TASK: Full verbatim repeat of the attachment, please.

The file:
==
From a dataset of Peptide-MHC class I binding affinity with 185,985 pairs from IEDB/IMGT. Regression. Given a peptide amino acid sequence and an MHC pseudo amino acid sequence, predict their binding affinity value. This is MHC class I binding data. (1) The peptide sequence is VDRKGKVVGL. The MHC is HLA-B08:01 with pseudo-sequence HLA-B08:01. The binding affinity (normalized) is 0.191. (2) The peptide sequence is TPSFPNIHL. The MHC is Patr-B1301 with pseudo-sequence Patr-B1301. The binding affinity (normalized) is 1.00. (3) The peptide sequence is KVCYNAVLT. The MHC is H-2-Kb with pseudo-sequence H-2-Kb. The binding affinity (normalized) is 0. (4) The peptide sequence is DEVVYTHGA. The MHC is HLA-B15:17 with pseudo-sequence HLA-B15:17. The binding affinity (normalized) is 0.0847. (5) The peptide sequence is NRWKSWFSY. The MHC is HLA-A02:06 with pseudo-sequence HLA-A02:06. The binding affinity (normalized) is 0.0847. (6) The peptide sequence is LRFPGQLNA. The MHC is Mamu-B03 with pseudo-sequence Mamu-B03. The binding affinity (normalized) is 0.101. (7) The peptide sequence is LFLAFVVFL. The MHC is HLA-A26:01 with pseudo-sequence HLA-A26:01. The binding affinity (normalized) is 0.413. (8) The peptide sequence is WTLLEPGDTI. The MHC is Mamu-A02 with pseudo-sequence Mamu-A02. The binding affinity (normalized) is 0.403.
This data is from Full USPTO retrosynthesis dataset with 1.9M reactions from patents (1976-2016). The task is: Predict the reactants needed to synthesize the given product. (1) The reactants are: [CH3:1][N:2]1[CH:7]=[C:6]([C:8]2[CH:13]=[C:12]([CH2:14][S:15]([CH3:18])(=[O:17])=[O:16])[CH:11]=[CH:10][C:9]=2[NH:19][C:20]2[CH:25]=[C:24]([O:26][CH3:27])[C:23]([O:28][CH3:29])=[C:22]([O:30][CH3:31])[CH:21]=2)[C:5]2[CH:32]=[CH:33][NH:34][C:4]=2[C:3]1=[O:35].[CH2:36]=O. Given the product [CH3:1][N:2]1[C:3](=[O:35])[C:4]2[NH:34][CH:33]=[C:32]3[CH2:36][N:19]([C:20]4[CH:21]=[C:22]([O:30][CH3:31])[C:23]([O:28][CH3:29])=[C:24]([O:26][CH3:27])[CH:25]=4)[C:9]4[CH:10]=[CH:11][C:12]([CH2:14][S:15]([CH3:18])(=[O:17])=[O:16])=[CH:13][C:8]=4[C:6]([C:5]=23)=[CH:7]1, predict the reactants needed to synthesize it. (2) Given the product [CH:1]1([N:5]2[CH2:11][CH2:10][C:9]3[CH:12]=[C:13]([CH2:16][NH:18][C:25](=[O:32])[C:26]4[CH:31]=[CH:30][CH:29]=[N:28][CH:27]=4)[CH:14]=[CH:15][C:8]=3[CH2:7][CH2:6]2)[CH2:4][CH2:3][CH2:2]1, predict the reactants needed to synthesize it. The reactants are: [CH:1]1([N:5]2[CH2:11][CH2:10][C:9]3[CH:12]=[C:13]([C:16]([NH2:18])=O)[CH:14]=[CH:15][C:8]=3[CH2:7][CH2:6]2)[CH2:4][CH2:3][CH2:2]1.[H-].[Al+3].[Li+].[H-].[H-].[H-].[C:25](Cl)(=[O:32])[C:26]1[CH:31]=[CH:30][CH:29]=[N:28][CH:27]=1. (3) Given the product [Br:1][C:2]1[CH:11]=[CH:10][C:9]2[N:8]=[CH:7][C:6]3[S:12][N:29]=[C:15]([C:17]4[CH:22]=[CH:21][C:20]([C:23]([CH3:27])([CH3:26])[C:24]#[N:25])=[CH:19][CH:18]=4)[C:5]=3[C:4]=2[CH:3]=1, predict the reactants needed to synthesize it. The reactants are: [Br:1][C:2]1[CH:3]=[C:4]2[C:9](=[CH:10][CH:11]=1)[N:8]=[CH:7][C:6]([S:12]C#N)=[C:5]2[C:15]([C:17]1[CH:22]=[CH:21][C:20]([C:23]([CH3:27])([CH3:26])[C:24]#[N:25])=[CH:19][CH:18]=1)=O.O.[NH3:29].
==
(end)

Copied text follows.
From a dataset of Peptide-MHC class I binding affinity with 185,985 pairs from IEDB/IMGT. Regression. Given a peptide amino acid sequence and an MHC pseudo amino acid sequence, predict their binding affinity value. This is MHC class I binding data. (1) The peptide sequence is VDRKGKVVGL. The MHC is HLA-B08:01 with pseudo-sequence HLA-B08:01. The binding affinity (normalized) is 0.191. (2) The peptide sequence is TPSFPNIHL. The MHC is Patr-B1301 with pseudo-sequence Patr-B1301. The binding affinity (normalized) is 1.00. (3) The peptide sequence is KVCYNAVLT. The MHC is H-2-Kb with pseudo-sequence H-2-Kb. The binding affinity (normalized) is 0. (4) The peptide sequence is DEVVYTHGA. The MHC is HLA-B15:17 with pseudo-sequence HLA-B15:17. The binding affinity (normalized) is 0.0847. (5) The peptide sequence is NRWKSWFSY. The MHC is HLA-A02:06 with pseudo-sequence HLA-A02:06. The binding affinity (normalized) is 0.0847. (6) The peptide sequence is LRFPGQLNA. The MHC is Mamu-B03 with pseudo-sequence Mamu-B03. The binding affinity (normalized) is 0.101. (7) The peptide sequence is LFLAFVVFL. The MHC is HLA-A26:01 with pseudo-sequence HLA-A26:01. The binding affinity (normalized) is 0.413. (8) The peptide sequence is WTLLEPGDTI. The MHC is Mamu-A02 with pseudo-sequence Mamu-A02. The binding affinity (normalized) is 0.403.
This data is from Full USPTO retrosynthesis dataset with 1.9M reactions from patents (1976-2016). The task is: Predict the reactants needed to synthesize the given product. (1) The reactants are: [CH3:1][N:2]1[CH:7]=[C:6]([C:8]2[CH:13]=[C:12]([CH2:14][S:15]([CH3:18])(=[O:17])=[O:16])[CH:11]=[CH:10][C:9]=2[NH:19][C:20]2[CH:25]=[C:24]([O:26][CH3:27])[C:23]([O:28][CH3:29])=[C:22]([O:30][CH3:31])[CH:21]=2)[C:5]2[CH:32]=[CH:33][NH:34][C:4]=2[C:3]1=[O:35].[CH2:36]=O. Given the product [CH3:1][N:2]1[C:3](=[O:35])[C:4]2[NH:34][CH:33]=[C:32]3[CH2:36][N:19]([C:20]4[CH:21]=[C:22]([O:30][CH3:31])[C:23]([O:28][CH3:29])=[C:24]([O:26][CH3:27])[CH:25]=4)[C:9]4[CH:10]=[CH:11][C:12]([CH2:14][S:15]([CH3:18])(=[O:17])=[O:16])=[CH:13][C:8]=4[C:6]([C:5]=23)=[CH:7]1, predict the reactants needed to synthesize it. (2) Given the product [CH:1]1([N:5]2[CH2:11][CH2:10][C:9]3[CH:12]=[C:13]([CH2:16][NH:18][C:25](=[O:32])[C:26]4[CH:31]=[CH:30][CH:29]=[N:28][CH:27]=4)[CH:14]=[CH:15][C:8]=3[CH2:7][CH2:6]2)[CH2:4][CH2:3][CH2:2]1, predict the reactants needed to synthesize it. The reactants are: [CH:1]1([N:5]2[CH2:11][CH2:10][C:9]3[CH:12]=[C:13]([C:16]([NH2:18])=O)[CH:14]=[CH:15][C:8]=3[CH2:7][CH2:6]2)[CH2:4][CH2:3][CH2:2]1.[H-].[Al+3].[Li+].[H-].[H-].[H-].[C:25](Cl)(=[O:32])[C:26]1[CH:31]=[CH:30][CH:29]=[N:28][CH:27]=1. (3) Given the product [Br:1][C:2]1[CH:11]=[CH:10][C:9]2[N:8]=[CH:7][C:6]3[S:12][N:29]=[C:15]([C:17]4[CH:22]=[CH:21][C:20]([C:23]([CH3:27])([CH3:26])[C:24]#[N:25])=[CH:19][CH:18]=4)[C:5]=3[C:4]=2[CH:3]=1, predict the reactants needed to synthesize it. The reactants are: [Br:1][C:2]1[CH:3]=[C:4]2[C:9](=[CH:10][CH:11]=1)[N:8]=[CH:7][C:6]([S:12]C#N)=[C:5]2[C:15]([C:17]1[CH:22]=[CH:21][C:20]([C:23]([CH3:27])([CH3:26])[C:24]#[N:25])=[CH:19][CH:18]=1)=O.O.[NH3:29].